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The Charter Oak at Hartford

c. 1846
19th Century
24 in. x 34 1/4 in.

Frederic E. Church, (1826–1900)

Medium and Support: oil on canvas mounted on masonite
Credit Line: Florence Griswold Museum, Gift of The Hartford Steam Boiler Inspection and Insurance Company
Accession Number: 2002.1.29
The Charter Oak is a symbol of the spirit of independence that began the American Revolution. In 1687, Connecticut stood alone in New England in defying James II's orders to relinquish a 1662 charter that had given the colonies self-government. Legend has it that the candles went out suddenly at the showdown meeting and the charter vanished - into a hole in an ancient oak tree down the street which was said to have been a council tree of the Native Americans who watched for its leaves to appear in the spring to indicate the proper time for planting corn. When the tree was felled by a violent storm in 1856, a counting of its rings determined it to be almost a thousand years old.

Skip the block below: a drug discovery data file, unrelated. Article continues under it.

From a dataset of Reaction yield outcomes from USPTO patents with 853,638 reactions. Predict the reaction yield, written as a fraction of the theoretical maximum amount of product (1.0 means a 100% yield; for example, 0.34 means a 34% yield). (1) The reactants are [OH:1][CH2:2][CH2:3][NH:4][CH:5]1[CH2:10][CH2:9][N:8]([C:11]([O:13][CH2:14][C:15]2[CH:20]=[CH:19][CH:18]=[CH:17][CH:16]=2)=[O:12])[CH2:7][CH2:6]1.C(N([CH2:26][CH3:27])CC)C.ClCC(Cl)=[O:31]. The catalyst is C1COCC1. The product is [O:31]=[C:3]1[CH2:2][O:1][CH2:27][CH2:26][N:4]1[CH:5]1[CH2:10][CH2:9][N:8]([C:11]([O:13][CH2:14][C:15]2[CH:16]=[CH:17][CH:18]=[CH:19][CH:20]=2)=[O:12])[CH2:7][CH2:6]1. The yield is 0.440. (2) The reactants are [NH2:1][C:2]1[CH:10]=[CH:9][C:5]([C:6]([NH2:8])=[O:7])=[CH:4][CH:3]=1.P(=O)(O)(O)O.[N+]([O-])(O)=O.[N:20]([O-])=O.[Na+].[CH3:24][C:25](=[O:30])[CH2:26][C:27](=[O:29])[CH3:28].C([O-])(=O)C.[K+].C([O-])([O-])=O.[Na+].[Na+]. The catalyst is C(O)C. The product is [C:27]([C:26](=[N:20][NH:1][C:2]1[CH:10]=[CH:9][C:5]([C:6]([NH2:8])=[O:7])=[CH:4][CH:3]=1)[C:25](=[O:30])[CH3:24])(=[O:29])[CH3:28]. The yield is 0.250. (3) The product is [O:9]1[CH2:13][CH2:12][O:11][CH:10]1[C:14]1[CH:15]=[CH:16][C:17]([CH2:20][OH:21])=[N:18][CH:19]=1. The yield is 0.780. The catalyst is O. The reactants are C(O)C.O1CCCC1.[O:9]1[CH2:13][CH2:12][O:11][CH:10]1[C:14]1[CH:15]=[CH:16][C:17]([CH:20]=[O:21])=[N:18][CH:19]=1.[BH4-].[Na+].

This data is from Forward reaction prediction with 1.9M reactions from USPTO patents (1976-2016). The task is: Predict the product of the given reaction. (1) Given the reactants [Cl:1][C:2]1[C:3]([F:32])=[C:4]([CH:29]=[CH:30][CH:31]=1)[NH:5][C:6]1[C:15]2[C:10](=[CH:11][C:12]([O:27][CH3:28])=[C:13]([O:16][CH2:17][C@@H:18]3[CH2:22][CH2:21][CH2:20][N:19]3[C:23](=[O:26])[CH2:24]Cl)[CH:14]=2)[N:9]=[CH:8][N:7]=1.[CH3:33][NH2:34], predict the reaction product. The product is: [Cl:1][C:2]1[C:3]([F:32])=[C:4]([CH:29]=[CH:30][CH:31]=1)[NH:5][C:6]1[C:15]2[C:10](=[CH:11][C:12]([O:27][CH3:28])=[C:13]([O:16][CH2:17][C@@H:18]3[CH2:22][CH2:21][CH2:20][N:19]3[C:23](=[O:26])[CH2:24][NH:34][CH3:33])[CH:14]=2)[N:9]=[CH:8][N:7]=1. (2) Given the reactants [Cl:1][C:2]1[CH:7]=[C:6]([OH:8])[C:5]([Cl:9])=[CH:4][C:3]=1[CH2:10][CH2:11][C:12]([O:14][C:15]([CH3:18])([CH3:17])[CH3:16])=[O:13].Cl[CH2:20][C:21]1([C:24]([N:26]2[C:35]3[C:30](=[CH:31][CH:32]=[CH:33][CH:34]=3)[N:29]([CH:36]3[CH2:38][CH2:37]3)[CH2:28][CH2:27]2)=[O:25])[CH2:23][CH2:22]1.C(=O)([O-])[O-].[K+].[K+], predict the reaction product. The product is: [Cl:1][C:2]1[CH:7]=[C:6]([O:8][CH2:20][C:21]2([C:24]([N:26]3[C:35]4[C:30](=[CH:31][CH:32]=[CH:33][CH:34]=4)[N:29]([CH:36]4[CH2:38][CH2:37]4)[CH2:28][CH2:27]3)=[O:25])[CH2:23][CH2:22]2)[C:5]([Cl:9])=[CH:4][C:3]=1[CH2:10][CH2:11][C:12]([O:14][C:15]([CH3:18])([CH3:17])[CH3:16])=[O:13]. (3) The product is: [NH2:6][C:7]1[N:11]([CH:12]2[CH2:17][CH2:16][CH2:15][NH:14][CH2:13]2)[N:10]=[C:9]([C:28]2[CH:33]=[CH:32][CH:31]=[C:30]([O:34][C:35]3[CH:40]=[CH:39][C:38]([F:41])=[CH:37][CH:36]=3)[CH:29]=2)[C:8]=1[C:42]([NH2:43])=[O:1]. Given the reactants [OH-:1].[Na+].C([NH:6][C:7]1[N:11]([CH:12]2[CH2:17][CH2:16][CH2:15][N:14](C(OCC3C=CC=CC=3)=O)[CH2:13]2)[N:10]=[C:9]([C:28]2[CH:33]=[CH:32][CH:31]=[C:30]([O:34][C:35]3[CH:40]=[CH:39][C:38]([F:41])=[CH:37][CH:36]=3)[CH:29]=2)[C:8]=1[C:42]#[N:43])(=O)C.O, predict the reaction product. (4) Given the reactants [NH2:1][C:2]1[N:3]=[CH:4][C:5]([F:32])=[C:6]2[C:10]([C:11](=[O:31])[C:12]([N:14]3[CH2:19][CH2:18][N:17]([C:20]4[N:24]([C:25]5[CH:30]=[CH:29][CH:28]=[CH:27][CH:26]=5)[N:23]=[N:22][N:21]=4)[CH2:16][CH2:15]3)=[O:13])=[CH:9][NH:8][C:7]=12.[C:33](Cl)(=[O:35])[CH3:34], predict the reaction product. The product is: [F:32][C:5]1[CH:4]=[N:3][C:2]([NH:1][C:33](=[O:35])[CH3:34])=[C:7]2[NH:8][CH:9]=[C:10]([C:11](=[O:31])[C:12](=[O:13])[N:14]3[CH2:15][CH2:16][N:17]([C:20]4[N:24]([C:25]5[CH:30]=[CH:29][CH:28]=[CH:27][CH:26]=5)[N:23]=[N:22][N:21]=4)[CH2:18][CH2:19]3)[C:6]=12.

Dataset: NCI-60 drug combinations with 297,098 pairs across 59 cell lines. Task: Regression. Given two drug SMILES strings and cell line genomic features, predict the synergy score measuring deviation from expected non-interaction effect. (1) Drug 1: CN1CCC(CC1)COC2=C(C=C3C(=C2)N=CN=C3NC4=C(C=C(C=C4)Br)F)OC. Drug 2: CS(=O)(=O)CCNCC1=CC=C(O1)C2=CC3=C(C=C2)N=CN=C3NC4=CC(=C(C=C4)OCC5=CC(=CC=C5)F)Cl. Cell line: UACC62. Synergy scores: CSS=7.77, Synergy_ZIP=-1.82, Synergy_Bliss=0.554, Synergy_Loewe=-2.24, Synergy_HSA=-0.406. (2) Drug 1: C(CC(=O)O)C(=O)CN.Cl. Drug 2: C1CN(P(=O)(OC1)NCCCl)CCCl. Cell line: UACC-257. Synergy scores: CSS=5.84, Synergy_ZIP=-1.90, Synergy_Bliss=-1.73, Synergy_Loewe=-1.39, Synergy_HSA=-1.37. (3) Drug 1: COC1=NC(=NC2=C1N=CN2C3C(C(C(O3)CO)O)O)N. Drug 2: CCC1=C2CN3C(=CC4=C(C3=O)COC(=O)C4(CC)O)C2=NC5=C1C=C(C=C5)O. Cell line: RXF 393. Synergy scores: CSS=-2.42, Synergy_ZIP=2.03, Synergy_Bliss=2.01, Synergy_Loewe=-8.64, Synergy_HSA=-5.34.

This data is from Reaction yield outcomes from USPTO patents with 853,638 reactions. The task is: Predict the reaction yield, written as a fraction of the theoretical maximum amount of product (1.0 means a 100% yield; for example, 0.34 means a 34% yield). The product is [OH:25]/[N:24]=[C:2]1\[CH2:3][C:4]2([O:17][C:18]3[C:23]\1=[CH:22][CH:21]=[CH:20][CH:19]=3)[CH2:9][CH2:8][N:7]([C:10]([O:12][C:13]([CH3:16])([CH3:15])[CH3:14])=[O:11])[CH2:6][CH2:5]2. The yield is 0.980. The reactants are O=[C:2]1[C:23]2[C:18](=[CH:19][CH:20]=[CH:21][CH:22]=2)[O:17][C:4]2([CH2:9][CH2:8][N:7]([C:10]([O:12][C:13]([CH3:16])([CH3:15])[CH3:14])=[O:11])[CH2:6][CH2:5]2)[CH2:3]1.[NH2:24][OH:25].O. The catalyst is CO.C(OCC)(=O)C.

The painting depicts the grand old tree with a fence just beyond it and the tiny figure of a woman to its left.

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